What to read right now

What to read right now

Julie Anderson’s top picks of crime reads that are rather different

The crocuses bloom and spring approaches but the cold weather hasn’t gone away, so there’s still the indulgence of curling up by the fire with a good book. Here are three recommendations, which could broadly be classed as ‘crime’, but which are very different.

First, Vine Street by Dominic Nolan (Headline, 2021). This remarkable book has been correctly described as ‘epic’, ‘a masterpiece’ and ‘beautiful’. It is gritty and savage, but love is at its heart, in its many guises. Set in Soho, the tale runs from 1935 to the present day; we visit the jazz dives and spielers, its working girls and junkies, as cocaine-fueled aristocrats and ordinary punters are drawn to the dangerous excitements of London’s red-light district. This is gang territory, so we meet the Sabinis, the Comer and Hill gangs, or their fictional equivalents, pursued by a marauding Flying Squad across boundaries geographic and moral. We visit Soho in 1941, with its bomb-craters and black-outs, death coming, not from a knife or a gun, but from the skies; then 1946 as London and Britain regathers post-war. Nolan takes us to 1963, when the cast changes a little, but Mark Cassar, one of the superbly drawn main characters at the centre of the book, still pursues the murderer he failed to catch before and Leon Geats, his friend, is still determined to mete out justice. This is a riveting book of resonance and power, which stays with you long after you have read the final page.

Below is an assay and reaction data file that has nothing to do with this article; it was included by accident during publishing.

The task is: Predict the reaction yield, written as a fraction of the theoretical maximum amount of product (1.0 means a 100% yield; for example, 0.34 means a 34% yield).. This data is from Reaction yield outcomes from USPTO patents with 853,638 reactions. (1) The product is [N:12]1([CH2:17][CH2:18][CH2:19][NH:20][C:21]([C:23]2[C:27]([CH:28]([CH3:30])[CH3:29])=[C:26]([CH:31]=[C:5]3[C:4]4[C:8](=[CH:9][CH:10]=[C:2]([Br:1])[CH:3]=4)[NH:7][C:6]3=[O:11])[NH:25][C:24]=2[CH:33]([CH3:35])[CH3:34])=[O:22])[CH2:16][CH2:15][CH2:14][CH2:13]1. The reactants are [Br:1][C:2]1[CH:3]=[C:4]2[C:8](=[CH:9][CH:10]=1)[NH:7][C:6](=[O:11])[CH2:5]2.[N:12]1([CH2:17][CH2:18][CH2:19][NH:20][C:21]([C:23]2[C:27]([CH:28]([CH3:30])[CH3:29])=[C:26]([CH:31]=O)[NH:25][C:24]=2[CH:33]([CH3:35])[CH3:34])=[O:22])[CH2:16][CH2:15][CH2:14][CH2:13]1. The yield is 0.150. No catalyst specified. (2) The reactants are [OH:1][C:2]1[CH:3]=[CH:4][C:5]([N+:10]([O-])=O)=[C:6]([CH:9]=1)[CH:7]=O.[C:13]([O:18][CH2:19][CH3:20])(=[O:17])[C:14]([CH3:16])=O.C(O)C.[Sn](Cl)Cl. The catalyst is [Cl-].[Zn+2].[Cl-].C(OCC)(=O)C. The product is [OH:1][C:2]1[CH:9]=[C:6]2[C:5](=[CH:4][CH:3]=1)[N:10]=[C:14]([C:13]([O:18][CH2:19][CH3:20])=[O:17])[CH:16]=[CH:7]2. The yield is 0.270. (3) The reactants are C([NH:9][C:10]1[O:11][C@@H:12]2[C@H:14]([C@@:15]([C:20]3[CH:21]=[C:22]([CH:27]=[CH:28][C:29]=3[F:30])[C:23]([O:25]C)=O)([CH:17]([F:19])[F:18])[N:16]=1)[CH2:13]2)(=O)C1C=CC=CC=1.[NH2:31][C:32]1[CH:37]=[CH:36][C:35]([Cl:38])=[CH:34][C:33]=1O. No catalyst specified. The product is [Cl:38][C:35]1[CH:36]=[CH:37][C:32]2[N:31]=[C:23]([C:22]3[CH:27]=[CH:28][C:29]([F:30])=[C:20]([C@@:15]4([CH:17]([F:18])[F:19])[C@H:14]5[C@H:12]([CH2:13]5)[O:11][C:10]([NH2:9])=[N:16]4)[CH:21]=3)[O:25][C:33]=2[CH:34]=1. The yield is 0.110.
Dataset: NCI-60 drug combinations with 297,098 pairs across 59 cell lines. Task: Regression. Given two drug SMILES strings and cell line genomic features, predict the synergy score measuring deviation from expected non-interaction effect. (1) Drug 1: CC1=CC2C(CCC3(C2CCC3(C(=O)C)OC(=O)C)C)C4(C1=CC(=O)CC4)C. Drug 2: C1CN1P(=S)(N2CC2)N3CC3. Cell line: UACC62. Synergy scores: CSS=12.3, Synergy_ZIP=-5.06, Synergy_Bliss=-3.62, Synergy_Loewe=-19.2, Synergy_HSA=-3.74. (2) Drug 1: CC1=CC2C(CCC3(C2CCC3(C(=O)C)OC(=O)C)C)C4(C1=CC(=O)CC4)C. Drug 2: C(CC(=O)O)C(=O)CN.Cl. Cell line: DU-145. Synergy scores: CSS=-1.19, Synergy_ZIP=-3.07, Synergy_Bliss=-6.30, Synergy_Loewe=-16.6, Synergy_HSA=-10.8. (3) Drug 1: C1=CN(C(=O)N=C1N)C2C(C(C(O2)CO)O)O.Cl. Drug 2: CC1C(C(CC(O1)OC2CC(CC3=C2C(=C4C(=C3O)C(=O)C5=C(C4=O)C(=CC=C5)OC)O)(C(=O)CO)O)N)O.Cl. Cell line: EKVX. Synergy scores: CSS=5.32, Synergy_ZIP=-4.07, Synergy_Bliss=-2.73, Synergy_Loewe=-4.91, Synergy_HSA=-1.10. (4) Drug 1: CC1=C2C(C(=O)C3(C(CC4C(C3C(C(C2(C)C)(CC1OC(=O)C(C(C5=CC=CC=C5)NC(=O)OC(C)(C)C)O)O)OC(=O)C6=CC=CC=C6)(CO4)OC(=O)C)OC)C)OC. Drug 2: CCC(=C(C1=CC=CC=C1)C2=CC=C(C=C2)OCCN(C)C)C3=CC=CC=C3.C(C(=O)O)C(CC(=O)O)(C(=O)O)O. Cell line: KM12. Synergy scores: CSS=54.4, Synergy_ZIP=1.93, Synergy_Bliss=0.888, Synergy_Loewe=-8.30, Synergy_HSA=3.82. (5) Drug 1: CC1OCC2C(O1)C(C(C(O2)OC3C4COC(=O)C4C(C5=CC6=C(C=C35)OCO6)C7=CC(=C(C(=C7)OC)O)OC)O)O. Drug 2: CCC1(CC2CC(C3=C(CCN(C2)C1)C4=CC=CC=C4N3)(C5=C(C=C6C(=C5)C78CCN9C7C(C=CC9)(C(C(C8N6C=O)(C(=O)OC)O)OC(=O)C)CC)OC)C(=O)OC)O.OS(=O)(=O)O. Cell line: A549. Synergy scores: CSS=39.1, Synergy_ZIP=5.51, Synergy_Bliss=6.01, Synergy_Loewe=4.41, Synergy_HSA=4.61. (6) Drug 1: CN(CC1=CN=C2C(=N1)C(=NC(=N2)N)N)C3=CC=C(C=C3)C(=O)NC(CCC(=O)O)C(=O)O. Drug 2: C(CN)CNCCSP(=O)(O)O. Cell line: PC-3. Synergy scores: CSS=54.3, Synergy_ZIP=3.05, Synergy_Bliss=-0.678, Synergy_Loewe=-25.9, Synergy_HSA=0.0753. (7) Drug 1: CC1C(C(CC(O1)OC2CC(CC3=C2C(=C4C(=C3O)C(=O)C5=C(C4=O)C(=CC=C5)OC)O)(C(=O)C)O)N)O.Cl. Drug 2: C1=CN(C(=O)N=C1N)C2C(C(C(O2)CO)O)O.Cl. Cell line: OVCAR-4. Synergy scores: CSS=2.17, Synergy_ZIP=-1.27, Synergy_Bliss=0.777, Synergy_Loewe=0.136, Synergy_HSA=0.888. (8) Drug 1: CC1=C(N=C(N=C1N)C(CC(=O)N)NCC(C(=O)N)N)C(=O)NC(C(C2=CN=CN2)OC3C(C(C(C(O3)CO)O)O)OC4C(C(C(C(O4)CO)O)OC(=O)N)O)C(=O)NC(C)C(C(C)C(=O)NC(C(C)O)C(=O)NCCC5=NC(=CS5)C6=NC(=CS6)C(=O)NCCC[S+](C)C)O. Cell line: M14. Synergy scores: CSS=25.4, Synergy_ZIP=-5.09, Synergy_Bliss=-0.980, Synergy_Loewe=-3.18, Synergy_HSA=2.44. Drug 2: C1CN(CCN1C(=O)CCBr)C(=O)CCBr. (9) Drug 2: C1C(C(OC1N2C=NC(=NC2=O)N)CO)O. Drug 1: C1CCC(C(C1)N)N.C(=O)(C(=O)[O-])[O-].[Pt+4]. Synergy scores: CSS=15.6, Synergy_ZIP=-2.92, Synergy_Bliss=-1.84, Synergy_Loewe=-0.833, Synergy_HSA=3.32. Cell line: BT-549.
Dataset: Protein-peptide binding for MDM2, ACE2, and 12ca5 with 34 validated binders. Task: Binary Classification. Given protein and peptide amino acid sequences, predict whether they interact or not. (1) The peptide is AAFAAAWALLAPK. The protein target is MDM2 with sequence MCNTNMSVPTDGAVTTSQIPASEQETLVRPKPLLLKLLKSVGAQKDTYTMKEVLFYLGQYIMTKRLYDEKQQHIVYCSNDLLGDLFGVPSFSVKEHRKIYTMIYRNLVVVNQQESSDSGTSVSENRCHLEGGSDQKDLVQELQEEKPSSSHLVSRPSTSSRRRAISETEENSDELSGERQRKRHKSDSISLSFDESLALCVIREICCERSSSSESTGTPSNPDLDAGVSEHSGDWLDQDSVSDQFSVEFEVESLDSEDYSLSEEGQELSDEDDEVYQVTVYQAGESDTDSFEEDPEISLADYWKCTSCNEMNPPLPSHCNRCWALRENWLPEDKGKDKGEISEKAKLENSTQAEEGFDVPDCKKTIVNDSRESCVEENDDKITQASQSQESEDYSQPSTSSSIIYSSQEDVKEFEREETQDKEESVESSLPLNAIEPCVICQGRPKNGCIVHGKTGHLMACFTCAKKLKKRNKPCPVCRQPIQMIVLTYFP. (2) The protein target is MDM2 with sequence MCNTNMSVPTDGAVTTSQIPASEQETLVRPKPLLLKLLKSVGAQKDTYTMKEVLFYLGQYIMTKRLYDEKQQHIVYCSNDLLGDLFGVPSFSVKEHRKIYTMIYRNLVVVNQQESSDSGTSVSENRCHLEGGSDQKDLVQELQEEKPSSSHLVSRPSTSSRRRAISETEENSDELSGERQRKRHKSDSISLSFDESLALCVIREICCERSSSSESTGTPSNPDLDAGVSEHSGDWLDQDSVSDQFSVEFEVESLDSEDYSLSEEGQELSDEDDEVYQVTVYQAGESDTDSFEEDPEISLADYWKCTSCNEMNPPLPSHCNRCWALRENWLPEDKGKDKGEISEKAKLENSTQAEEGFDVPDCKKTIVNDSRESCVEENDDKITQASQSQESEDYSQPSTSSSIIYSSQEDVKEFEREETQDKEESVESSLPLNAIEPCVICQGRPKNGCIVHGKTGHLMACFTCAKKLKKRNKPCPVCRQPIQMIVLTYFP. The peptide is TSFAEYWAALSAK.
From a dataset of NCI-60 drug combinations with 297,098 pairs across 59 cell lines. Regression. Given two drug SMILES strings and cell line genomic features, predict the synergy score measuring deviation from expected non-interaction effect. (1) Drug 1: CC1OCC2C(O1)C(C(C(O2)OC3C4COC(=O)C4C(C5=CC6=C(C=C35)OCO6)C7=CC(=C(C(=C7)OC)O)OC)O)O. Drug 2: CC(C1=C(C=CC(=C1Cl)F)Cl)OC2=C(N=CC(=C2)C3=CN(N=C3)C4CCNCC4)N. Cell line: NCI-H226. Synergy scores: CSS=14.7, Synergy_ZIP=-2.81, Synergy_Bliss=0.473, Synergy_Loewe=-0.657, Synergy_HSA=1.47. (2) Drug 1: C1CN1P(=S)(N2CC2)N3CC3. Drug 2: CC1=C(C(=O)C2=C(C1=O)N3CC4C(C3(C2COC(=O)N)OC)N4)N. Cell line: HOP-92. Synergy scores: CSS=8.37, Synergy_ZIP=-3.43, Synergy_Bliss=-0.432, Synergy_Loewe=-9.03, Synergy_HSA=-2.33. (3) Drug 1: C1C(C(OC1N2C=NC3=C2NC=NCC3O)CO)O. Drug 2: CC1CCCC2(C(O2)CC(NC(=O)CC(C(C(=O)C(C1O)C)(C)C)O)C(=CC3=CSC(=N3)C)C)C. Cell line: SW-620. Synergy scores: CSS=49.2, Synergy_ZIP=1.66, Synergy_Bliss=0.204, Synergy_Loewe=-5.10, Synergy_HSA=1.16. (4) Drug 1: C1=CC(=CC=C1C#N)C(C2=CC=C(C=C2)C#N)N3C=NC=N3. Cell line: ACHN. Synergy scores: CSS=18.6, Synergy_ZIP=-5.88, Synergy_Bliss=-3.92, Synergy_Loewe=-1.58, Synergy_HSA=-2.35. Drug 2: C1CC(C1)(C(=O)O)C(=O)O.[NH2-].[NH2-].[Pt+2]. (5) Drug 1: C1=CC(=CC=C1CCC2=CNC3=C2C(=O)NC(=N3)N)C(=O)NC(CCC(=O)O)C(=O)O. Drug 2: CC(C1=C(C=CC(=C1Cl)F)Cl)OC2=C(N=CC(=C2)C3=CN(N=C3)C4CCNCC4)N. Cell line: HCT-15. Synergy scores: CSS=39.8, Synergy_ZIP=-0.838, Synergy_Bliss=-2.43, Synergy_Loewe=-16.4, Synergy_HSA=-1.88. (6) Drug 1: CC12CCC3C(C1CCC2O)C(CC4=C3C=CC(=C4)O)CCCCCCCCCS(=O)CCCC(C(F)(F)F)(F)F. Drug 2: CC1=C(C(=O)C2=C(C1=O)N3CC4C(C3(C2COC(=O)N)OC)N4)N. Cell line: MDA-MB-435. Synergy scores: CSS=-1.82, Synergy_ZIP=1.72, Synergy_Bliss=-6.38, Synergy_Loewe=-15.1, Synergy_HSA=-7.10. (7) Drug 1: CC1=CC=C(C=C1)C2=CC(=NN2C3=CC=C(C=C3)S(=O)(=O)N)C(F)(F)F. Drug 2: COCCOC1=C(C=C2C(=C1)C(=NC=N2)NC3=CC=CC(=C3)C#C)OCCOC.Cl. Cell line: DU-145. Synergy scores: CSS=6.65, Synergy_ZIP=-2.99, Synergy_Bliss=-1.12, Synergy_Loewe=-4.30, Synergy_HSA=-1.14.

My second book is very different, Stay Mad, Sweetheart by Heleen Kist (Red Dog Press, 2019) is a psychological revenge thriller for the #Me Too generation. This is set in Edinburgh in the world of data technology start-ups, corporate take-overs, media consultancies and the online world. There are three women at its centre. All of them are ambitious and career driven, but each of them experiences insidious discrimination and Laura, the main narrator, loses her close friend, Emily, after a vicious sexualized campaign of cyberbullying. How the trio get their own back is the plot driver, but this book examines the whole landscape of harassment and culpability in the workplace, the women as well as the men. It shows that guilt and innocence aren’t as obviously clear as may at first appear and that there is a difference between justice and revenge. The internal motivations of the main characters are considered as well as the shifting dynamic between them as they join forces to redress the balance. This is a thought-provoking and topical genre-defying novel, which is also very difficult to put down.

Finally, The Accidental Medium by Tracy Whitwell (Pan Macmillan, 2022). Fun and frothy, this channels the best elements of Bridget Jones, as its narrator is a self-conscious single woman in a conversation, largely, with herself, as she worries about growing older. Our heroine Tania, or Tanz, is thirty-seven years old, determinedly grown-up and of the twenty-first century. She might consume large quantities of wine, but she has ambitions (even if her acting career is in the doldrums), doesn’t need a man (though she enjoys one when she finds one) and is learning about herself and human nature. It has a decidedly northern twang, even if it is set in North London where, given the state of her career, Tanz is forced to find alternative paid work and takes a job at a New Age shop. To her surprise she starts receiving messages from beyond the grave and a new career beckons. It’s not all comforting the newly bereaved or helping the recently demised, however, as murder rears its head and Tanz finds herself in mortal peril. This is a fun read with a pacy plot and a strong central voice which will make you smile. It does, you should be warned, contain angels.

Three very different books showing what a wide genre ‘crime’ fiction is. I hope you might enjoy reading one or all of them.


  • Julie Anderson is a writer based in Clapham. Her latest novel Opera (Claret Press, September 2022) is available in book shops and on Amazon